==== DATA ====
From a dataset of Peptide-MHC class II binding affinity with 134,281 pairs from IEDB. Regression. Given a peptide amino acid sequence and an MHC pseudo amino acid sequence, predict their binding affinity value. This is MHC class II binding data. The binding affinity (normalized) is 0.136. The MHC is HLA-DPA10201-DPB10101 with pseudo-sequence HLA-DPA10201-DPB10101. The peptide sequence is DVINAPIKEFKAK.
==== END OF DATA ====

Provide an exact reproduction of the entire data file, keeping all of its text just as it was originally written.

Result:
From a dataset of Peptide-MHC class II binding affinity with 134,281 pairs from IEDB. Regression. Given a peptide amino acid sequence and an MHC pseudo amino acid sequence, predict their binding affinity value. This is MHC class II binding data. The binding affinity (normalized) is 0.136. The MHC is HLA-DPA10201-DPB10101 with pseudo-sequence HLA-DPA10201-DPB10101. The peptide sequence is DVINAPIKEFKAK.